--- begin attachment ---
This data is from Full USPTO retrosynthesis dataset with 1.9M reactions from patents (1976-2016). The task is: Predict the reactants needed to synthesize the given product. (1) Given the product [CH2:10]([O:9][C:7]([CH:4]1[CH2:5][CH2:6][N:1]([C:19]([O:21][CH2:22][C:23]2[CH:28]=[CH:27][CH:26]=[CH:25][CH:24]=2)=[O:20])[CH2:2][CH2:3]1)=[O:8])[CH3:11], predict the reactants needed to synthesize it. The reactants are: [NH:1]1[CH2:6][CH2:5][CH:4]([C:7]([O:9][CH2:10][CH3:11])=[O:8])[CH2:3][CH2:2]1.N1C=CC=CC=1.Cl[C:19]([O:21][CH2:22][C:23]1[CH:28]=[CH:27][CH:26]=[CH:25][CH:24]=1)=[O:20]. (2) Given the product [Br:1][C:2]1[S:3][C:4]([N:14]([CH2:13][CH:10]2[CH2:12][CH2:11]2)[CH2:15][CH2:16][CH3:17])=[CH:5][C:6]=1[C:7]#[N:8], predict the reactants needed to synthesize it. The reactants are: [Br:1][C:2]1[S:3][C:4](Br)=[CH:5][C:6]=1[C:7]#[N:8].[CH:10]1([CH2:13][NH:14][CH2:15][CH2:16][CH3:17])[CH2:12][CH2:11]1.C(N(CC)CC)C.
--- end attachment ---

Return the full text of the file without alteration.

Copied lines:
This data is from Full USPTO retrosynthesis dataset with 1.9M reactions from patents (1976-2016). The task is: Predict the reactants needed to synthesize the given product. (1) Given the product [CH2:10]([O:9][C:7]([CH:4]1[CH2:5][CH2:6][N:1]([C:19]([O:21][CH2:22][C:23]2[CH:28]=[CH:27][CH:26]=[CH:25][CH:24]=2)=[O:20])[CH2:2][CH2:3]1)=[O:8])[CH3:11], predict the reactants needed to synthesize it. The reactants are: [NH:1]1[CH2:6][CH2:5][CH:4]([C:7]([O:9][CH2:10][CH3:11])=[O:8])[CH2:3][CH2:2]1.N1C=CC=CC=1.Cl[C:19]([O:21][CH2:22][C:23]1[CH:28]=[CH:27][CH:26]=[CH:25][CH:24]=1)=[O:20]. (2) Given the product [Br:1][C:2]1[S:3][C:4]([N:14]([CH2:13][CH:10]2[CH2:12][CH2:11]2)[CH2:15][CH2:16][CH3:17])=[CH:5][C:6]=1[C:7]#[N:8], predict the reactants needed to synthesize it. The reactants are: [Br:1][C:2]1[S:3][C:4](Br)=[CH:5][C:6]=1[C:7]#[N:8].[CH:10]1([CH2:13][NH:14][CH2:15][CH2:16][CH3:17])[CH2:12][CH2:11]1.C(N(CC)CC)C.